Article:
In reality, this is a lesson that many other web apps need to learn. I see a lot of others making the same mistake we did and this shows a flaw in the current startup culture. Many small startups who don’t have funding emulate those who do. This is a sign of trouble. Funded startups are designed (and funded) to scale. At Todaymade, we just wanted a small product with a good profit margin. There was no reason to follow the big boys. Most founders would be better served to launch niche products with a 100% pay-to-play model. This will force you to flesh out your idea quickly, and validate your approach.
– Garrett Moon, Killing Your First Product
I am not venture funded, nor am I strongly compelled to become venture funded. I want to have a successful business with paying customers, a business that makes a difference by solving problems and pain points while generating revenue. Doesn’t everyone want this too?
Perhaps. But not everyone wants to be a billion dollar company (which makes sense to get VC money to grow distribution and scale) — and it’s sometimes hard to get out of that mindset when you’re in Silicon Valley and reading everyday press releases of startups raising money — but that’s not my goal.
V. ASKING FOR A 10% DISCOUNT ON COFFEE
Going along the lines of talking about paying customers, overcoming fears of rejection… I did a fun social experiment in behavioral psychology and rejection in asking a Starbucks barista for a 10% discount off an iced coffee.
Think about that for a moment and imagine yourself asking a barista for a 10% discount off coffee.
The principle behind this was not trying to save 10 measly cents here or there, but overcoming psychological barriers. Personally, I find it hard to charge people or ask customers to pay me — I have hangups about whether or not I would be charging the right price or fears they would reject me and not buy, etc. So this was a really interesting exercise.
In a business, you are asking people to buy from you and this is the same as asking for a discount.
I decided to try this under the guise of taking a business class and this being one of the assignments, if/when I get asked about it.
A couple days ago, I drove to a local Starbucks and mustered up the courage and shamelessness to ask for a 10% discount when I ordered a tall iced coffee.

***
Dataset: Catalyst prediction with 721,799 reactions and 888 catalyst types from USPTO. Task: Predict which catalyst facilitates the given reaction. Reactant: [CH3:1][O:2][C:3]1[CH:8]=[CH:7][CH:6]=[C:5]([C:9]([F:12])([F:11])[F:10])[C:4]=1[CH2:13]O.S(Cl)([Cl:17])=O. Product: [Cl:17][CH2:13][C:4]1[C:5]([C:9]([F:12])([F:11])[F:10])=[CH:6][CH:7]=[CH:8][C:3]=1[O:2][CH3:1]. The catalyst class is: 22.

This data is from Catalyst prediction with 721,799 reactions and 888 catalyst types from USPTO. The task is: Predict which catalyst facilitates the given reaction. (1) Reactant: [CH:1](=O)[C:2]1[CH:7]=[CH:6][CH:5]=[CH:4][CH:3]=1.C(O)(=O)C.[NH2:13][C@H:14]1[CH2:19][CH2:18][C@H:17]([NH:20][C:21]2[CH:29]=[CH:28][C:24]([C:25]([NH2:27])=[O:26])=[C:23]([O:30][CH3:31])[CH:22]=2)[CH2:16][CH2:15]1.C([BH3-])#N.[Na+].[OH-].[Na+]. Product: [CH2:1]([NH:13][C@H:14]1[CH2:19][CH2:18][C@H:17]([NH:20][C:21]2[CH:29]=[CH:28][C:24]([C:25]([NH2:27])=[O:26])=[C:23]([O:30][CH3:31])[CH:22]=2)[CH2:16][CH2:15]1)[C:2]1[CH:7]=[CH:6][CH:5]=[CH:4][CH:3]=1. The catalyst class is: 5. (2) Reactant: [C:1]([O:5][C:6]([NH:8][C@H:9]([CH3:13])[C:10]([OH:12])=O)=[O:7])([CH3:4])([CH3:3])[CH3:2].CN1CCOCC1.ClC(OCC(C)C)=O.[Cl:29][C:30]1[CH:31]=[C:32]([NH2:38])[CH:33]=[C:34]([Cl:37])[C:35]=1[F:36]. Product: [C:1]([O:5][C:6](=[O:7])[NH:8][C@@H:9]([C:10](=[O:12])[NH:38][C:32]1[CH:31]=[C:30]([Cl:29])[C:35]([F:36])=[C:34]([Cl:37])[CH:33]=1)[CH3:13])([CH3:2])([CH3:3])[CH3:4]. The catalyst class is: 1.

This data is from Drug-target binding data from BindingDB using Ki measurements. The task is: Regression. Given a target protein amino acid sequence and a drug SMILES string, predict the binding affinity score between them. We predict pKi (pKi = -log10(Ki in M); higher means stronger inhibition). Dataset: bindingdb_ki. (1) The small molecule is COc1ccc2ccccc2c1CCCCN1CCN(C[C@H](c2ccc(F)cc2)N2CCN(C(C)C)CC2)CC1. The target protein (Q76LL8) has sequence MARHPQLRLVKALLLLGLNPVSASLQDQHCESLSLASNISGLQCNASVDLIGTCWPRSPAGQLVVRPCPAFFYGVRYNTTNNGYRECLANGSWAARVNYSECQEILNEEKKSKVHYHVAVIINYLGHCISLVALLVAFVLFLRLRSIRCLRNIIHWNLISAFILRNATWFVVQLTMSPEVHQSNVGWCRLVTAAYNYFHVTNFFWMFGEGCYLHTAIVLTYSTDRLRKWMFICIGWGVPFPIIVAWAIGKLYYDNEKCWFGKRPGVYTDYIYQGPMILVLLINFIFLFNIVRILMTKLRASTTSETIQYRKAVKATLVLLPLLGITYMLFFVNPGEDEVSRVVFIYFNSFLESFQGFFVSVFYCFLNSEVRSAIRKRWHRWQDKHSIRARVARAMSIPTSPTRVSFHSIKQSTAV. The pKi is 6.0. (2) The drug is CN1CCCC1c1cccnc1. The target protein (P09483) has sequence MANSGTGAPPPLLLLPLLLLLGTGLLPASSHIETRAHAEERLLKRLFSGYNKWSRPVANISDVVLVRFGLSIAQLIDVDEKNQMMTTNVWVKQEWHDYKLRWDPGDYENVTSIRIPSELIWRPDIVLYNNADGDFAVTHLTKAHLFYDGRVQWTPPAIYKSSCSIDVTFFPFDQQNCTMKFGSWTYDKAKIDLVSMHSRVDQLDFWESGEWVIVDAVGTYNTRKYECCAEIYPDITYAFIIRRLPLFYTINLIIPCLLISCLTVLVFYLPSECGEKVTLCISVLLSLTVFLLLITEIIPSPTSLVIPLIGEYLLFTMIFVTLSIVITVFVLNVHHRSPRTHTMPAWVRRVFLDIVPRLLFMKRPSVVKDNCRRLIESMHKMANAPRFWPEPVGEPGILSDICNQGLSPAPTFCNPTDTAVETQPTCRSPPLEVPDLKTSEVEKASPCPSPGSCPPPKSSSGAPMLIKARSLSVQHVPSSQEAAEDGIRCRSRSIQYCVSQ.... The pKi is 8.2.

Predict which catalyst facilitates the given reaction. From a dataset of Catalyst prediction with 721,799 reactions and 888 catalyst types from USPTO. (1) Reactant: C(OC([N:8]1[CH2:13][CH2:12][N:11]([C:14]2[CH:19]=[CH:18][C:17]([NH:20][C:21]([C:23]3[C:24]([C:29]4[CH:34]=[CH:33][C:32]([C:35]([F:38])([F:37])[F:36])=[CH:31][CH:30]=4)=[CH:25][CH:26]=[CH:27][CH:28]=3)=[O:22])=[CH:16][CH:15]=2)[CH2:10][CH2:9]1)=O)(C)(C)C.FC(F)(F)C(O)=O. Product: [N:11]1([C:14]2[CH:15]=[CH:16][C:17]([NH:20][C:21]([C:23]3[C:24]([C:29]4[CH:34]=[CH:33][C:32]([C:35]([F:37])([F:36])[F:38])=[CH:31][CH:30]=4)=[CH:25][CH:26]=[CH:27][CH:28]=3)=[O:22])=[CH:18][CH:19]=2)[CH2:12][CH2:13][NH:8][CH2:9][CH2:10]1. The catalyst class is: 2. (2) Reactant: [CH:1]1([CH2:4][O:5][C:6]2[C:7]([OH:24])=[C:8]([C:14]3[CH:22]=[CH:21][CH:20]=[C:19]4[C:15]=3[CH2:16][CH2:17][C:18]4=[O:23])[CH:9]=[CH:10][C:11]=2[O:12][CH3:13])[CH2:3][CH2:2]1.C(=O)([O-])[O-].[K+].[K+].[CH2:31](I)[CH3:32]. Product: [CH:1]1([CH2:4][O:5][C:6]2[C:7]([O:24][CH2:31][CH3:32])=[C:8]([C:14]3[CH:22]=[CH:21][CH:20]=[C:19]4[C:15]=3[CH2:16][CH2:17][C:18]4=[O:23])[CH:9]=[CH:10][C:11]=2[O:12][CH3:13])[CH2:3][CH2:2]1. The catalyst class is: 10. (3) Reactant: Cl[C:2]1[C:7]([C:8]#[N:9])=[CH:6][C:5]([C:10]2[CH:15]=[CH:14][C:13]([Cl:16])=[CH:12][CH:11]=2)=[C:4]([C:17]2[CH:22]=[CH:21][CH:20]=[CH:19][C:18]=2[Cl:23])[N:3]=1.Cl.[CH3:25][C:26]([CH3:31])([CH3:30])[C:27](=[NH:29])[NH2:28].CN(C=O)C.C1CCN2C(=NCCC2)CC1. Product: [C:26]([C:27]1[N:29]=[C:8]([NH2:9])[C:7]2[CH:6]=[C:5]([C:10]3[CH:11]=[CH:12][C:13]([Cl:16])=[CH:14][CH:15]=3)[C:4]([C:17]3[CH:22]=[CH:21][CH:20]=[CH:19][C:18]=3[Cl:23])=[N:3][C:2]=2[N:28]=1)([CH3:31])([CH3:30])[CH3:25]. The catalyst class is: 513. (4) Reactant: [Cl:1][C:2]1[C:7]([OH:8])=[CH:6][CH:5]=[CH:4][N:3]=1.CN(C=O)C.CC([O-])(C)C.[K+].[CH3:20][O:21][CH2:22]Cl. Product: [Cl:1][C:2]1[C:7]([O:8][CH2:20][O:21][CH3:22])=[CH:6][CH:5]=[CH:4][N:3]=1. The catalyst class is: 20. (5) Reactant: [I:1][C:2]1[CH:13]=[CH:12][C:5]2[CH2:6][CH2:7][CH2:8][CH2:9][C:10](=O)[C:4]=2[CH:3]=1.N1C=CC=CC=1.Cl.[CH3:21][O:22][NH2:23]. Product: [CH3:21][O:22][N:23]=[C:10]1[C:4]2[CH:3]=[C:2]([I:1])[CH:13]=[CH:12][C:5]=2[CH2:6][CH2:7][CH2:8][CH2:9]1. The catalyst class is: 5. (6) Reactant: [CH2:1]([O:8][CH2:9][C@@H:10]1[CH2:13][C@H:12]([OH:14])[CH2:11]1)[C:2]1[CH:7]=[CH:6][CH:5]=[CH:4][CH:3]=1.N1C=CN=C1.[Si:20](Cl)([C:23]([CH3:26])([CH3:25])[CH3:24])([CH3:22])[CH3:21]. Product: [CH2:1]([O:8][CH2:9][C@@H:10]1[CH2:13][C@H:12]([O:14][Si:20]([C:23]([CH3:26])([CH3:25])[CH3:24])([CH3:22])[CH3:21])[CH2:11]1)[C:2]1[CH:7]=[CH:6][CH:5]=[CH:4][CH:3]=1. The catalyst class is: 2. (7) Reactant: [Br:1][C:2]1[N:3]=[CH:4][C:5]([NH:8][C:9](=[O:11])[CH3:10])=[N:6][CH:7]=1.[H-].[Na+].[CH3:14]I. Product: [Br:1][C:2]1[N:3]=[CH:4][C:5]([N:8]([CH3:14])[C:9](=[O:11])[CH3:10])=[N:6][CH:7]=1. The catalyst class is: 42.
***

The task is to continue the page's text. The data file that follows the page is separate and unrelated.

I had a huge adrenaline rush as I slowly approached the counter.
Luckily there was no one else around me in line at the time. This was around 4pm.
“Hi, can I get an iced coffee?”
“Um, can I get a 10% off discount on that?”
“[barista laughs] What for?”
“I’m taking this business class and it’s one of the assignments.”
“[barista smiles] OK sure. I’ll see what I can do.”
Then she proceeds to make the iced coffee for me and puts it on the house.
As I hand her my credit card, she waves me away — “Don’t worry about it.”
I was stunned.
I then walked out of the Starbucks with the biggest smile on my face and gratefulness of having done that, even though I had a super high chance of getting rejected. I felt really silly, weird and ashamed at the act of asking for a discount off an everyday item — more so than even having to pay $5 for a coffee. Again, the $ part is irrelevant — but it’s the psychological barriers that are tough.
Important lesson I learned – don’t be afraid to ask, you never know what will happen until you do.
VI. NEXT WEEK AND KEY LESSONS LEARNED
I just had my last office hours with Rock Health and discussed my revised pitch deck. Got great feedback and it’s basically ready to go! 🙂 I’m really excited. I’m planning to apply next week to Rock Health.
I have my reasons for applying to Rock Health but not YC — not that I think it’s “easier” getting into one over the other (Rock Health has what, a 3% acceptance rate? And YC a 1% acceptance rate?), but because I think I’d get the most beneficial experience out of Rock Health in terms of vertical expertise. I’ve also attended six office hours now with Rock Health as well as gotten coffee with one of their cofounders, leading up to their application deadline next week.
So I’ve finally worked out some of the issues I’ve been having with MVP v3 and it’s pretty much set to go next week. This weekend will be completely spent getting things ready to go, but otherwise, that’s pretty much it.
Key lessons learned:
- Don’t spend too much time going to networking events. YC Startup School is an exception though — there’s a lot of great people you can meet and learn from.
- Work hard in the spirit of getting things shipped, but try to keep some semblance of a normal sleep schedule. I may be feeling OK now, but my body might hate me in the next few days.
- Stuff happens. Like my tire — and you just gotta roll with the punches.
- It’s a constant emotional rollercoaster. Some days I have irrational/rational thoughts like above on the viability of Cusoy while other days I’m pretty happy with how I’m doing. You can have your moments, express them, then just keep working and move on.
- Have a timeline to failure. Be firm about this and stick to it. What are your metrics and measures of success? Use specific milestones and a sense of urgency to achieve your goals, or decide when to stop.
- Don’t be afraid to ask. When you start a business, you’ll need to overcome your fears in asking customers to pay you. A simple, fun social experiment in asking for a 10% discount off coffee is a great exercise in overcoming those psychological barriers. Try it sometime 🙂